Awakening is something of a paradox: we have to choose a path (or practice or whatever you want to call it) and then stick to it in the face of all opposition, both internal and external. At the same time, we have to realize that there is no such thing as a path and that single-minded devotion to anything of the world is destructive and not creative in any way.
In the Preface to ACIM Helen Schucman threw cold water on the idea that A Course in Miracles was the be-all-end-all of human spiritual development. The course
. . . emphasizes that it is but one version of the universal curriculum. There are many others, this one differing from them only in form. They all lead to God in the end.
Implicit in this observation is the truth that awakening is inevitable and does not in any way hinge on being right. No one path supersedes another.
I am perhaps a broken record with this story, but it bears repeating. A young monk approaches his wise old teacher. “Teacher,” he says. “Please show me the moon.” The teacher extends her arm and points her finger at the moon shining in the sky. The student gazes at the teacher’s finger and whispers, “oh, Teacher. The moon is so beautiful.”
We have all been where that student has been – are perhaps there now, and will likely be there again. That story is most often used to demonstrate the importance of focusing on the teaching, not the teacher, as the only way to attain truth. But that is simply another way of saying that we are easily confused by form. That we are, in fact, seduced by form.
And A Course in Miracles is simply another form! Helen Schucman says so right up front. Before we even get to the text, the lessons, the manual and the supplemental material we are told that it will have to be undone. When we begin to confuse the course with the inner peace to which it naturally and surely points, we are wandering away from its carefully laid-out system. We are confusing ourselves unnecessarily.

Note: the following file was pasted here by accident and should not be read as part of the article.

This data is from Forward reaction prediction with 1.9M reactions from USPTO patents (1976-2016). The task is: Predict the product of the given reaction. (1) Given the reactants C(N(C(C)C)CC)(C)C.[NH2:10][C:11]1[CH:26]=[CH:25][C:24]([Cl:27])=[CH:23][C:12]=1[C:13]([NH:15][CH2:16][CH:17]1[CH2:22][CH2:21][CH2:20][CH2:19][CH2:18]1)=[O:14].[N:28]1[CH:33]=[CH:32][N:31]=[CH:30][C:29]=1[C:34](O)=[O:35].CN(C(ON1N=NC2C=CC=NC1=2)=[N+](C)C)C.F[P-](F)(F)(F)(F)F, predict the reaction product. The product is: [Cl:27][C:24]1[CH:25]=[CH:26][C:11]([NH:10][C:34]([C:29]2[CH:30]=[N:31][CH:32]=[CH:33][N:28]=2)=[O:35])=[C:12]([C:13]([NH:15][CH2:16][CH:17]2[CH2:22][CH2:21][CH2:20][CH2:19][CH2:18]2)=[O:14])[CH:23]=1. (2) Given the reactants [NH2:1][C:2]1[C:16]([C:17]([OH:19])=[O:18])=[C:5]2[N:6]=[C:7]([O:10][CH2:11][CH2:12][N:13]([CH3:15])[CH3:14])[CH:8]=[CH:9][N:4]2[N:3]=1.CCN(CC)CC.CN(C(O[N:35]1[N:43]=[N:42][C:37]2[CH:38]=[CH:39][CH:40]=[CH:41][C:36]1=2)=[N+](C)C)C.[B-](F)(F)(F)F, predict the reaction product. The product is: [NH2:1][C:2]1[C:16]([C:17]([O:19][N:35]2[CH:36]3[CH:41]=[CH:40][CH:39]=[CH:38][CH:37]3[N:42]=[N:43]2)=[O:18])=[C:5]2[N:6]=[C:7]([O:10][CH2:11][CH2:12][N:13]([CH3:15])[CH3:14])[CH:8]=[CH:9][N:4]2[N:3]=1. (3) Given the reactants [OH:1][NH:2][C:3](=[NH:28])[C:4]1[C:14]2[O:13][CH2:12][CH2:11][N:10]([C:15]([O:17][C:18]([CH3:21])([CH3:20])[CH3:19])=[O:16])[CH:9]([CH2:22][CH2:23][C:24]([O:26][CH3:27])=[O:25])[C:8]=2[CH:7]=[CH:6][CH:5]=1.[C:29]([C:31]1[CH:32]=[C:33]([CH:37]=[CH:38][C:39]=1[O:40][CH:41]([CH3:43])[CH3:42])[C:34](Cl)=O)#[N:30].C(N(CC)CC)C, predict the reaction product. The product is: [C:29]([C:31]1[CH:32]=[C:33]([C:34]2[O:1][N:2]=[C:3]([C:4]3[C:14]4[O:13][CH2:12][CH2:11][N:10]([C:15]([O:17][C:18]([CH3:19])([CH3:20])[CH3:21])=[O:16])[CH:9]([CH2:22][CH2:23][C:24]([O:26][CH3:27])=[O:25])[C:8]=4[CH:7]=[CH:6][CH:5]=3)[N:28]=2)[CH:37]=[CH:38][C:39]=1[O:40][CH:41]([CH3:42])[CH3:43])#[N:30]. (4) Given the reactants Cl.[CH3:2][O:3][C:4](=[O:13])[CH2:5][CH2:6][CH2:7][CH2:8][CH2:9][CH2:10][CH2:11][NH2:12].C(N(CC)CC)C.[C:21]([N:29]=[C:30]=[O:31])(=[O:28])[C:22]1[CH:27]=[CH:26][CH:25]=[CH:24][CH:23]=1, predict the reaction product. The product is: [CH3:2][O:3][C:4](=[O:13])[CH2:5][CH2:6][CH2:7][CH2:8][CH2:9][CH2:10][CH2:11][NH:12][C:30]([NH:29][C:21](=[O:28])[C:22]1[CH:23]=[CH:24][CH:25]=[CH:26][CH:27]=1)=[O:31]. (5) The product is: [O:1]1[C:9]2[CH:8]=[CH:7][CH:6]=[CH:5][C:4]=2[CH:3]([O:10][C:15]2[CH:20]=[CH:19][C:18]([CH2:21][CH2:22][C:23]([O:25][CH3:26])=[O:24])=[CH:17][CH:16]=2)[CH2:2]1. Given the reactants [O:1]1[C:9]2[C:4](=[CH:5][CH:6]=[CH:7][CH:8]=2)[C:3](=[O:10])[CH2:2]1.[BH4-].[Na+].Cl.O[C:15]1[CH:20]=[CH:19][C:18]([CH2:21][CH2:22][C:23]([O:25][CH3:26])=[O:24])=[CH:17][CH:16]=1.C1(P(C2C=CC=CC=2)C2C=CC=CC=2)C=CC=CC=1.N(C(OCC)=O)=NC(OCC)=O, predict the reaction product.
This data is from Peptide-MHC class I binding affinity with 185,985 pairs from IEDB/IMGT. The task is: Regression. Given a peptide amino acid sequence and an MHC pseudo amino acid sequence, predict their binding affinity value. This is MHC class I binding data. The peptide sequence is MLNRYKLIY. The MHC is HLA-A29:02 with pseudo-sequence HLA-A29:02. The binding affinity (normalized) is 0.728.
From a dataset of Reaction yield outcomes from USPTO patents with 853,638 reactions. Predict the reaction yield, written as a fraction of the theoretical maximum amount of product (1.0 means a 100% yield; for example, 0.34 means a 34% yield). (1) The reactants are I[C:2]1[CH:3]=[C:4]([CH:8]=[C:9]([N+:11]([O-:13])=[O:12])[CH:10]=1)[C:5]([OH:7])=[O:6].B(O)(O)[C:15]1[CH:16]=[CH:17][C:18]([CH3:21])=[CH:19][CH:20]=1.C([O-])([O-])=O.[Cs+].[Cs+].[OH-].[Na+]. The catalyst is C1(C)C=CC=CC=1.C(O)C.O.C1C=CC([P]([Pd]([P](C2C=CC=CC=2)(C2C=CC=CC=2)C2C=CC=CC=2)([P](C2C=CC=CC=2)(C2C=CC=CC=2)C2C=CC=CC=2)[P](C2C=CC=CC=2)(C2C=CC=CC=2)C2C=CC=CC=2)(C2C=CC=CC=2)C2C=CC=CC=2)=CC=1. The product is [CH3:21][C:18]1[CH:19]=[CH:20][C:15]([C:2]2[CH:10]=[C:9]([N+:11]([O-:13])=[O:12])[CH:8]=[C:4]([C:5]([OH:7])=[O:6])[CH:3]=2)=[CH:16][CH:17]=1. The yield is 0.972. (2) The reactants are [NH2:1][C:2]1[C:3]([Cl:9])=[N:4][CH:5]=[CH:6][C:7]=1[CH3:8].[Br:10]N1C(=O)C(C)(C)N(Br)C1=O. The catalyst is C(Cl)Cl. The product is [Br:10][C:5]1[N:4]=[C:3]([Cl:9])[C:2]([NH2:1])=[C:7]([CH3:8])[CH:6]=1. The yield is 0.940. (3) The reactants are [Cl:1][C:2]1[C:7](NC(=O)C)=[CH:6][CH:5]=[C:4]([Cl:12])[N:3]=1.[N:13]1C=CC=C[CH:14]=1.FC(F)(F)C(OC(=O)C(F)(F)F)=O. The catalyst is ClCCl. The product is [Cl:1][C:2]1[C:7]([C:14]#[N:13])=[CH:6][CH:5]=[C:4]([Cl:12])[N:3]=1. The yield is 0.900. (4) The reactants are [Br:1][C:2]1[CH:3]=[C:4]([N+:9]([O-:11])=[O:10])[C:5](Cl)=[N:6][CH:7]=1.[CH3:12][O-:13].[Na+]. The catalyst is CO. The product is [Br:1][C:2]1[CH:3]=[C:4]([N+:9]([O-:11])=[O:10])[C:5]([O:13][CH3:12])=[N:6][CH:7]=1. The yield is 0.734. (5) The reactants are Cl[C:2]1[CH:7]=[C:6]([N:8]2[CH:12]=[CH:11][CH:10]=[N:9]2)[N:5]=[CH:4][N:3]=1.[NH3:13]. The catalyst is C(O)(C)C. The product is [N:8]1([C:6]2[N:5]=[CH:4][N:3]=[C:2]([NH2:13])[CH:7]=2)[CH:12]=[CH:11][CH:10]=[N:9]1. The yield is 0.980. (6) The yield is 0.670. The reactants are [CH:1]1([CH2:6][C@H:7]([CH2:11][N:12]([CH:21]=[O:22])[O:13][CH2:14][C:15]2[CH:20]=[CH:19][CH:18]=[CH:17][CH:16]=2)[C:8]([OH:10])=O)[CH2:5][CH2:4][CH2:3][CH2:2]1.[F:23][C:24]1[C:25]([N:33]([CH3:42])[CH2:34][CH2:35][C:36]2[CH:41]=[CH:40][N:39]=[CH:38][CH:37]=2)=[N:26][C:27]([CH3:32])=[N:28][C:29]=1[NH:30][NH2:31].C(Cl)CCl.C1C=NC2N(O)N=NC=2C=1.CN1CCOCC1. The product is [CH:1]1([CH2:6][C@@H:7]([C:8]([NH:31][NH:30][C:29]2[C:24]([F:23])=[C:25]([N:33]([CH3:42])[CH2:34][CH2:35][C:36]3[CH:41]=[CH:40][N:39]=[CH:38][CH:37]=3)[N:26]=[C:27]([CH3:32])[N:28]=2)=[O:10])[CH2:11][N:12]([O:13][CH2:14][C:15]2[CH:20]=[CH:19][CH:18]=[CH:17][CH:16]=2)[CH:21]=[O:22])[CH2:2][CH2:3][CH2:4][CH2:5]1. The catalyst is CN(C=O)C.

I say this not to lecture anybody but because it is a lesson I seem to be constantly learning. It has been twice pointed out to me in the past week or so that books are not – or are no longer anyway – necessary. I have been explicitly told that I already have all that I need to fully awaken.
And my response – internally, mostly – is always some version of “yes, but.”
We are always ready to accept the finger in place of the moon. We are always ready to lean on form over content.
What does this mean? What are we supposed to do?
It is helpful – deeply helpful – to be rigorously honest about our condition. We need to see that we are still students, still at what appears to be the beginning. And we have to acknowledge our resistance. We have to recognize that on some level, we are scared of the peace of God and are actively working against it.
If the course is not breaking us down, then we are not yet devoted to it. We cannot be liberated until we are absolutely clear about the terms and conditions of bondage. The ego is perfectly happy to translate itself: I am no longer a violent drunk or a lost soul or a selfish entrepreneur bent on profits rather than people. Now I am a happy and gentle and helpful man who only wants to assist others in seeing the light of which we are all composed. The ego loves that sort of thing. And we are always ready to accept such minuscule changes and call them our home.